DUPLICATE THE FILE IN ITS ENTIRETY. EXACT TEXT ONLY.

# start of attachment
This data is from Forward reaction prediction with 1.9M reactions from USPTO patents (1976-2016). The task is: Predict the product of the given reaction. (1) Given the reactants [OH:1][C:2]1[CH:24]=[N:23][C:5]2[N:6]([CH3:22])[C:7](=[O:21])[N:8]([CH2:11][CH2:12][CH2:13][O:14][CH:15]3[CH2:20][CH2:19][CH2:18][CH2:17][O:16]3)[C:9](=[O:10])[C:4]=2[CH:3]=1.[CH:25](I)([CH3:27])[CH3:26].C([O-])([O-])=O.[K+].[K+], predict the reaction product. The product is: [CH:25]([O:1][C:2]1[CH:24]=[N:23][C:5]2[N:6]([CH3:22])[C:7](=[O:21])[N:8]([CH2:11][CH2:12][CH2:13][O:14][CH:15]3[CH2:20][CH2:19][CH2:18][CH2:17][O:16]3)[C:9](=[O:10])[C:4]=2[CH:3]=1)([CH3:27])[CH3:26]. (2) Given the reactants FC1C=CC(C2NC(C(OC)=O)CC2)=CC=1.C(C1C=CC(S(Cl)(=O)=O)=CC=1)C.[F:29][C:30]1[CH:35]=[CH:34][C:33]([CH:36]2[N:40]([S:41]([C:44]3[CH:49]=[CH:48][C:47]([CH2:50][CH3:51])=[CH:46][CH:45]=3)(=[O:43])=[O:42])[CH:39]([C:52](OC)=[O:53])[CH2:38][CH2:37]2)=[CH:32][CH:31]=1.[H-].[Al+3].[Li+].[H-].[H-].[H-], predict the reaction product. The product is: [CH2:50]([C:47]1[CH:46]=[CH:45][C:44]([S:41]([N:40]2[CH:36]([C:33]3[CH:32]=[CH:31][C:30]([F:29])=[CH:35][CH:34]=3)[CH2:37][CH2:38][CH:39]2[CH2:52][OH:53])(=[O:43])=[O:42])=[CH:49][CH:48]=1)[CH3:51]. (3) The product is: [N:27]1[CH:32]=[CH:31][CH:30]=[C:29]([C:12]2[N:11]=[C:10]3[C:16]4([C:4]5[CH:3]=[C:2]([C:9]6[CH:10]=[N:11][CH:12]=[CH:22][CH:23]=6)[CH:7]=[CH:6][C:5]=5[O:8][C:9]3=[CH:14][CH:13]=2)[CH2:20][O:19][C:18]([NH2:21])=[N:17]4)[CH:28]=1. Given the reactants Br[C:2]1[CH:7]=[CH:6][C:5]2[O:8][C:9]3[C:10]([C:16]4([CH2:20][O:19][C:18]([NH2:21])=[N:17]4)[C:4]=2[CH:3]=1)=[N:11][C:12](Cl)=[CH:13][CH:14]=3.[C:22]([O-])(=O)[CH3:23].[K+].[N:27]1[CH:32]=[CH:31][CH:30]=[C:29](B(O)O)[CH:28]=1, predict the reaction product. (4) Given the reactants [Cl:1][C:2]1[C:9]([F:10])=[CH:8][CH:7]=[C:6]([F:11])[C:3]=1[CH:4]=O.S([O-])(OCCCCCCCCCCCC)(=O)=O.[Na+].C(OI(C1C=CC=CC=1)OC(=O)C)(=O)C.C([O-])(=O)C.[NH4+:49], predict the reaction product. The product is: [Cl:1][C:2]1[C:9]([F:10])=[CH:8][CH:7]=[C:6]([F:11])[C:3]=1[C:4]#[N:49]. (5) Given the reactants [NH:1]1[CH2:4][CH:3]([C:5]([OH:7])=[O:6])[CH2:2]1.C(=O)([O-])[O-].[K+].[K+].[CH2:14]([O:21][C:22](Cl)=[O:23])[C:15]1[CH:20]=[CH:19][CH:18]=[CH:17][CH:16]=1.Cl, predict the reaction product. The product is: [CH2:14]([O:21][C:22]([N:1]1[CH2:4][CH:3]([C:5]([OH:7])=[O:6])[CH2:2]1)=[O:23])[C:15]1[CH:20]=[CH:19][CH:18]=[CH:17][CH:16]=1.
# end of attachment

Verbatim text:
This data is from Forward reaction prediction with 1.9M reactions from USPTO patents (1976-2016). The task is: Predict the product of the given reaction. (1) Given the reactants [OH:1][C:2]1[CH:24]=[N:23][C:5]2[N:6]([CH3:22])[C:7](=[O:21])[N:8]([CH2:11][CH2:12][CH2:13][O:14][CH:15]3[CH2:20][CH2:19][CH2:18][CH2:17][O:16]3)[C:9](=[O:10])[C:4]=2[CH:3]=1.[CH:25](I)([CH3:27])[CH3:26].C([O-])([O-])=O.[K+].[K+], predict the reaction product. The product is: [CH:25]([O:1][C:2]1[CH:24]=[N:23][C:5]2[N:6]([CH3:22])[C:7](=[O:21])[N:8]([CH2:11][CH2:12][CH2:13][O:14][CH:15]3[CH2:20][CH2:19][CH2:18][CH2:17][O:16]3)[C:9](=[O:10])[C:4]=2[CH:3]=1)([CH3:27])[CH3:26]. (2) Given the reactants FC1C=CC(C2NC(C(OC)=O)CC2)=CC=1.C(C1C=CC(S(Cl)(=O)=O)=CC=1)C.[F:29][C:30]1[CH:35]=[CH:34][C:33]([CH:36]2[N:40]([S:41]([C:44]3[CH:49]=[CH:48][C:47]([CH2:50][CH3:51])=[CH:46][CH:45]=3)(=[O:43])=[O:42])[CH:39]([C:52](OC)=[O:53])[CH2:38][CH2:37]2)=[CH:32][CH:31]=1.[H-].[Al+3].[Li+].[H-].[H-].[H-], predict the reaction product. The product is: [CH2:50]([C:47]1[CH:46]=[CH:45][C:44]([S:41]([N:40]2[CH:36]([C:33]3[CH:32]=[CH:31][C:30]([F:29])=[CH:35][CH:34]=3)[CH2:37][CH2:38][CH:39]2[CH2:52][OH:53])(=[O:43])=[O:42])=[CH:49][CH:48]=1)[CH3:51]. (3) The product is: [N:27]1[CH:32]=[CH:31][CH:30]=[C:29]([C:12]2[N:11]=[C:10]3[C:16]4([C:4]5[CH:3]=[C:2]([C:9]6[CH:10]=[N:11][CH:12]=[CH:22][CH:23]=6)[CH:7]=[CH:6][C:5]=5[O:8][C:9]3=[CH:14][CH:13]=2)[CH2:20][O:19][C:18]([NH2:21])=[N:17]4)[CH:28]=1. Given the reactants Br[C:2]1[CH:7]=[CH:6][C:5]2[O:8][C:9]3[C:10]([C:16]4([CH2:20][O:19][C:18]([NH2:21])=[N:17]4)[C:4]=2[CH:3]=1)=[N:11][C:12](Cl)=[CH:13][CH:14]=3.[C:22]([O-])(=O)[CH3:23].[K+].[N:27]1[CH:32]=[CH:31][CH:30]=[C:29](B(O)O)[CH:28]=1, predict the reaction product. (4) Given the reactants [Cl:1][C:2]1[C:9]([F:10])=[CH:8][CH:7]=[C:6]([F:11])[C:3]=1[CH:4]=O.S([O-])(OCCCCCCCCCCCC)(=O)=O.[Na+].C(OI(C1C=CC=CC=1)OC(=O)C)(=O)C.C([O-])(=O)C.[NH4+:49], predict the reaction product. The product is: [Cl:1][C:2]1[C:9]([F:10])=[CH:8][CH:7]=[C:6]([F:11])[C:3]=1[C:4]#[N:49]. (5) Given the reactants [NH:1]1[CH2:4][CH:3]([C:5]([OH:7])=[O:6])[CH2:2]1.C(=O)([O-])[O-].[K+].[K+].[CH2:14]([O:21][C:22](Cl)=[O:23])[C:15]1[CH:20]=[CH:19][CH:18]=[CH:17][CH:16]=1.Cl, predict the reaction product. The product is: [CH2:14]([O:21][C:22]([N:1]1[CH2:4][CH:3]([C:5]([OH:7])=[O:6])[CH2:2]1)=[O:23])[C:15]1[CH:20]=[CH:19][CH:18]=[CH:17][CH:16]=1.